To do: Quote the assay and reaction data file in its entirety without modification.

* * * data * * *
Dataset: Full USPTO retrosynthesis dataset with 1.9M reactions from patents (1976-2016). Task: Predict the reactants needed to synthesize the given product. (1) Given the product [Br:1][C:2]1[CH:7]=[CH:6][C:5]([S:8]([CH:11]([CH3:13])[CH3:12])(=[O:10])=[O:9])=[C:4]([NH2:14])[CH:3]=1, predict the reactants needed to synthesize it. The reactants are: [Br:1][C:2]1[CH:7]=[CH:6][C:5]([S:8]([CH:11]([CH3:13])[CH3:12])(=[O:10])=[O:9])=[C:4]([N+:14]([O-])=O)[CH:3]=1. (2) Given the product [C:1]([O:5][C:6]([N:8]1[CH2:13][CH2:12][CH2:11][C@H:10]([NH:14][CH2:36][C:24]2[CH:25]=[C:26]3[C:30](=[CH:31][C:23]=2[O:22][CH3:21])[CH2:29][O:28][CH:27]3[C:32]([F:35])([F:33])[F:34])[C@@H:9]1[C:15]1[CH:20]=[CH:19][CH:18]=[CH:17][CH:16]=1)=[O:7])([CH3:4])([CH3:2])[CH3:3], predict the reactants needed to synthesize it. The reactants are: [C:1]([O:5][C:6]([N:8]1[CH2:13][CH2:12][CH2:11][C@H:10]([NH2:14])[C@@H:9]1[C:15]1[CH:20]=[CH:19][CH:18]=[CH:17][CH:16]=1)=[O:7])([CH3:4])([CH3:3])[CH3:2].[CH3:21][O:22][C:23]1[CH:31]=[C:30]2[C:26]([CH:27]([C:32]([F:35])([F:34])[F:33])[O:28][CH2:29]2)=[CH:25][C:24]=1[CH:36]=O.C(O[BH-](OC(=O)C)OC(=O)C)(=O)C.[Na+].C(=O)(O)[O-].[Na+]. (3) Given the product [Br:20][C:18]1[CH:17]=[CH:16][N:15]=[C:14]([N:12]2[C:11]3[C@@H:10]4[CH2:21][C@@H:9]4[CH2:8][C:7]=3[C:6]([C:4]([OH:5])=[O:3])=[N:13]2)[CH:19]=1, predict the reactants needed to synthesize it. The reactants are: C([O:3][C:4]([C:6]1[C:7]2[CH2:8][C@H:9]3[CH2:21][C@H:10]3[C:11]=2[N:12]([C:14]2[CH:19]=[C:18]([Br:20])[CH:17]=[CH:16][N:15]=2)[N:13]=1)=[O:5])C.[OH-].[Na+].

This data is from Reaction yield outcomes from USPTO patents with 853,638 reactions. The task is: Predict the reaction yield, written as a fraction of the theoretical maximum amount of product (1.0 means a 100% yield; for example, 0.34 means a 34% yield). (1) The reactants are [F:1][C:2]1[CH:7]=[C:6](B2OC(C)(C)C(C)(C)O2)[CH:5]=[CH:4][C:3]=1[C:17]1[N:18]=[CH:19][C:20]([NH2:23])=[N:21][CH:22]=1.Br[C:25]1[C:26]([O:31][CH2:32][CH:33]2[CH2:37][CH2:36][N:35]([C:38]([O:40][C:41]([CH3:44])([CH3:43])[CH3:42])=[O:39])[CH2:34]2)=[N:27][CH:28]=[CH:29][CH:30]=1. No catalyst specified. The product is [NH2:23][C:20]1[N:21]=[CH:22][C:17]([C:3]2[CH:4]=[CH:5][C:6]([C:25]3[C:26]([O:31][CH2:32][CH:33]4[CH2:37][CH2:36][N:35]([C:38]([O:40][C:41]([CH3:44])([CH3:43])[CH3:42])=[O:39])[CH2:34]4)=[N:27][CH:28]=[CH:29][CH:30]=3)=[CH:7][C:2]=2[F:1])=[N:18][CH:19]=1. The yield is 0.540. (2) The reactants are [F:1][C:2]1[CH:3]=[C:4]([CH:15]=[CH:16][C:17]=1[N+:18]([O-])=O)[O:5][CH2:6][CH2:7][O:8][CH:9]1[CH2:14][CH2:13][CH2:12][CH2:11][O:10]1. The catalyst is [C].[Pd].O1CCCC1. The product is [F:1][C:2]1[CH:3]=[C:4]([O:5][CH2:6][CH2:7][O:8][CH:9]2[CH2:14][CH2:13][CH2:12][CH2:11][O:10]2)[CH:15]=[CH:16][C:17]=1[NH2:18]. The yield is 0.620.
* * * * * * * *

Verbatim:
Dataset: Full USPTO retrosynthesis dataset with 1.9M reactions from patents (1976-2016). Task: Predict the reactants needed to synthesize the given product. (1) Given the product [Br:1][C:2]1[CH:7]=[CH:6][C:5]([S:8]([CH:11]([CH3:13])[CH3:12])(=[O:10])=[O:9])=[C:4]([NH2:14])[CH:3]=1, predict the reactants needed to synthesize it. The reactants are: [Br:1][C:2]1[CH:7]=[CH:6][C:5]([S:8]([CH:11]([CH3:13])[CH3:12])(=[O:10])=[O:9])=[C:4]([N+:14]([O-])=O)[CH:3]=1. (2) Given the product [C:1]([O:5][C:6]([N:8]1[CH2:13][CH2:12][CH2:11][C@H:10]([NH:14][CH2:36][C:24]2[CH:25]=[C:26]3[C:30](=[CH:31][C:23]=2[O:22][CH3:21])[CH2:29][O:28][CH:27]3[C:32]([F:35])([F:33])[F:34])[C@@H:9]1[C:15]1[CH:20]=[CH:19][CH:18]=[CH:17][CH:16]=1)=[O:7])([CH3:4])([CH3:2])[CH3:3], predict the reactants needed to synthesize it. The reactants are: [C:1]([O:5][C:6]([N:8]1[CH2:13][CH2:12][CH2:11][C@H:10]([NH2:14])[C@@H:9]1[C:15]1[CH:20]=[CH:19][CH:18]=[CH:17][CH:16]=1)=[O:7])([CH3:4])([CH3:3])[CH3:2].[CH3:21][O:22][C:23]1[CH:31]=[C:30]2[C:26]([CH:27]([C:32]([F:35])([F:34])[F:33])[O:28][CH2:29]2)=[CH:25][C:24]=1[CH:36]=O.C(O[BH-](OC(=O)C)OC(=O)C)(=O)C.[Na+].C(=O)(O)[O-].[Na+]. (3) Given the product [Br:20][C:18]1[CH:17]=[CH:16][N:15]=[C:14]([N:12]2[C:11]3[C@@H:10]4[CH2:21][C@@H:9]4[CH2:8][C:7]=3[C:6]([C:4]([OH:5])=[O:3])=[N:13]2)[CH:19]=1, predict the reactants needed to synthesize it. The reactants are: C([O:3][C:4]([C:6]1[C:7]2[CH2:8][C@H:9]3[CH2:21][C@H:10]3[C:11]=2[N:12]([C:14]2[CH:19]=[C:18]([Br:20])[CH:17]=[CH:16][N:15]=2)[N:13]=1)=[O:5])C.[OH-].[Na+].

This data is from Reaction yield outcomes from USPTO patents with 853,638 reactions. The task is: Predict the reaction yield, written as a fraction of the theoretical maximum amount of product (1.0 means a 100% yield; for example, 0.34 means a 34% yield). (1) The reactants are [F:1][C:2]1[CH:7]=[C:6](B2OC(C)(C)C(C)(C)O2)[CH:5]=[CH:4][C:3]=1[C:17]1[N:18]=[CH:19][C:20]([NH2:23])=[N:21][CH:22]=1.Br[C:25]1[C:26]([O:31][CH2:32][CH:33]2[CH2:37][CH2:36][N:35]([C:38]([O:40][C:41]([CH3:44])([CH3:43])[CH3:42])=[O:39])[CH2:34]2)=[N:27][CH:28]=[CH:29][CH:30]=1. No catalyst specified. The product is [NH2:23][C:20]1[N:21]=[CH:22][C:17]([C:3]2[CH:4]=[CH:5][C:6]([C:25]3[C:26]([O:31][CH2:32][CH:33]4[CH2:37][CH2:36][N:35]([C:38]([O:40][C:41]([CH3:44])([CH3:43])[CH3:42])=[O:39])[CH2:34]4)=[N:27][CH:28]=[CH:29][CH:30]=3)=[CH:7][C:2]=2[F:1])=[N:18][CH:19]=1. The yield is 0.540. (2) The reactants are [F:1][C:2]1[CH:3]=[C:4]([CH:15]=[CH:16][C:17]=1[N+:18]([O-])=O)[O:5][CH2:6][CH2:7][O:8][CH:9]1[CH2:14][CH2:13][CH2:12][CH2:11][O:10]1. The catalyst is [C].[Pd].O1CCCC1. The product is [F:1][C:2]1[CH:3]=[C:4]([O:5][CH2:6][CH2:7][O:8][CH:9]2[CH2:14][CH2:13][CH2:12][CH2:11][O:10]2)[CH:15]=[CH:16][C:17]=1[NH2:18]. The yield is 0.620.